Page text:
Category: Koi Variety Guide

Koi or more specifically nishikigoi , literally “brocaded carp”), are colored varieties of Common carp (Cyprinus carpio) that are kept for decorative purposes in outdoor koi ponds or water gardens.

Koi is an informal group of the colored variants of the Cyprinus carpio. Several varieties are recognized by the Japanese. Koi varieties are distinguished by coloration, patterning, and scalation. Some of the major colors are white, black, red, orange, yellow, blue, and cream. The most popular category of koi is the Gosanke, which is made up of the KohakuTaisho Sanshoku, and Showa Sanshoku varieties.

History

Carp are a large group of fish originally found in Central Europe and Asia. Various carp species were originally domesticated in East Asia, where they were used as food fish. Carp are coldwater fish, and their ability to survive and adapt to many climates and water conditions allowed the domesticated species to be propagated to many new locations, including Japan. Natural color mutations of these carp would have occurred across all populations. Carp were first bred for color mutations in China more than a thousand years ago, where selective breeding of the Prussian carp (Carassius gibelio) led to the development of the goldfish.

The Amur carp (Cyprinus rubrofuscus), a member of the Cyprinid family species complex native to East Asia, was aquacultured as a food fish at least as long ago as the fifth century BC in China, and Jin Dynasty (fourth century AD) texts mentioned carp with various colors.The Amur carp was previously recognized as a sub-species of the common carp (as C. c. haematopterus), but recent authorities treat it as a separate species under the name C. rubrofuscus.

Koi carp were first bred for color in Japan in the 1820s, initially in the town of Ojiya in the Niigata Prefecture on the northeastern coast of Honshu island. The outside world was unaware of the development of color variations in Japanese koi until 1914, when the Niigata koi were exhibited at an annual exposition in Tokyo. From that time, interest in koi spread throughout Japan. From this original handful of koi, all other Nishikigoi varieties were bred, with the exception of the Ogon variety (single-colored, metallic koi) which was developed relatively recently. The hobby of keeping koi eventually spread worldwide. Koi are now sold in many pet aquarium shops, with higher-quality fish available from specialist dealers. The collection of koi throughout the years has become quite the social hobby for many who have ponds. It is also common for hobbyists who are passionate about their koi to join a club specifically for their koi and ponds. Members tend to share their knowledge of the fish with others and even help each other out when they are in need of help with their koi.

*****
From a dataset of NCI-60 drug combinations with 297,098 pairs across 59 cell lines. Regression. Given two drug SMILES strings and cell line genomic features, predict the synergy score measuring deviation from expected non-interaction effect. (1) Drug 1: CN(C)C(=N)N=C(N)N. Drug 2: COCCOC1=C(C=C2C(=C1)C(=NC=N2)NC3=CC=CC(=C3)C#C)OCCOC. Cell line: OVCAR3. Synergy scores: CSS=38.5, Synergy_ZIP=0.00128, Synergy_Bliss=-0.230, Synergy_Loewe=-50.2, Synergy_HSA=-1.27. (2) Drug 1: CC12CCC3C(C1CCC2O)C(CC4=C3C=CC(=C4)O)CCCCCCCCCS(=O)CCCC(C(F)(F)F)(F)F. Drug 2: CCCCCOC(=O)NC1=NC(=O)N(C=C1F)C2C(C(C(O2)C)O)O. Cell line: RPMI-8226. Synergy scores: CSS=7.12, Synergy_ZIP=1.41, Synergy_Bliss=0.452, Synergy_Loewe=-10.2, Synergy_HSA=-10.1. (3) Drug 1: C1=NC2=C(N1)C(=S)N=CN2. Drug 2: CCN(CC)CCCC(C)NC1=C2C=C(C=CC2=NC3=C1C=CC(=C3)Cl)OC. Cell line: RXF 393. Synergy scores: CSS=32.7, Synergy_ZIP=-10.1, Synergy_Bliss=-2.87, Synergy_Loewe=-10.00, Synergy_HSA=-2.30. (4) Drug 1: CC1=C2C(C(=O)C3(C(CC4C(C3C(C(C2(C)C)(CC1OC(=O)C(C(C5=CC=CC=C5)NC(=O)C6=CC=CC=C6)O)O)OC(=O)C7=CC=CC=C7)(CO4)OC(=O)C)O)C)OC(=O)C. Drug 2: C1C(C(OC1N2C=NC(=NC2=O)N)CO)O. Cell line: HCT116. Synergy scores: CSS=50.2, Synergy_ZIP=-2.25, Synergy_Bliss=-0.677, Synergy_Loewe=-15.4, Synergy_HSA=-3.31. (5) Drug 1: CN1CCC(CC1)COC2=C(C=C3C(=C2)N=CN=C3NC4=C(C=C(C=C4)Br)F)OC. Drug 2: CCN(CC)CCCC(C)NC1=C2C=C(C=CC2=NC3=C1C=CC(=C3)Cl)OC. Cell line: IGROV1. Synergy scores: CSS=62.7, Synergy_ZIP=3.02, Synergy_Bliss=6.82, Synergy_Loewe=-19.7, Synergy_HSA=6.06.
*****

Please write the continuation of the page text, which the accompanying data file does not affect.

From Wikipedia, the free encyclopedia

Asagi Koi

Asagi are koi that display a blue net-like pattern on the back, complemented by red or orange on the belly, gill plates, fins and body. The red or orange pattern will develop up from...

Kikusui Koi

Although technically they are the Doitsu version of Hariwake, scaleless white koi with patterns of orange or yellow are commonly referred to as Kikusui. The bright, metallic colors of Hariwake are also present in...

Goromo Koi

Goromo are, in essence, a Kohaku with blue or black edging added to each red scale. There are three sub types of Goromo: Budo Goromo have a blue edging outside of the scales that...

Kikokuryu Koi

Kikokuryu is in essence a Kumonryu that is metallic. This fish poses many challenges to those who dare breed them. You can boost sales with this fish because no two will be alike and...